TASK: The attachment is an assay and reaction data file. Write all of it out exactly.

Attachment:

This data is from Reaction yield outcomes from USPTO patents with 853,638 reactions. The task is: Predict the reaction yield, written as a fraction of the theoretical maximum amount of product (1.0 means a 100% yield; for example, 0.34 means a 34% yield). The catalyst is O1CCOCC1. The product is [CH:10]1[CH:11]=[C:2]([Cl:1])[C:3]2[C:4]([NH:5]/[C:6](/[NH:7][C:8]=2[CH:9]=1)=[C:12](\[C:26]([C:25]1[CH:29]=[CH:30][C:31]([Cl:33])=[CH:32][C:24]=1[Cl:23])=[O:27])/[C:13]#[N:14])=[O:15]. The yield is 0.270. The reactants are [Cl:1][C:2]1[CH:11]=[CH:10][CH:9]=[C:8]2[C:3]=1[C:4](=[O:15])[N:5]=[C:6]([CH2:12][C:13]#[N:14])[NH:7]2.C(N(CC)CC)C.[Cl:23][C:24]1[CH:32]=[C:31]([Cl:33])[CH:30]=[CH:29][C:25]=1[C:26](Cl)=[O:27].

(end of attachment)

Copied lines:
This data is from Reaction yield outcomes from USPTO patents with 853,638 reactions. The task is: Predict the reaction yield, written as a fraction of the theoretical maximum amount of product (1.0 means a 100% yield; for example, 0.34 means a 34% yield). The catalyst is O1CCOCC1. The product is [CH:10]1[CH:11]=[C:2]([Cl:1])[C:3]2[C:4]([NH:5]/[C:6](/[NH:7][C:8]=2[CH:9]=1)=[C:12](\[C:26]([C:25]1[CH:29]=[CH:30][C:31]([Cl:33])=[CH:32][C:24]=1[Cl:23])=[O:27])/[C:13]#[N:14])=[O:15]. The yield is 0.270. The reactants are [Cl:1][C:2]1[CH:11]=[CH:10][CH:9]=[C:8]2[C:3]=1[C:4](=[O:15])[N:5]=[C:6]([CH2:12][C:13]#[N:14])[NH:7]2.C(N(CC)CC)C.[Cl:23][C:24]1[CH:32]=[C:31]([Cl:33])[CH:30]=[CH:29][C:25]=1[C:26](Cl)=[O:27].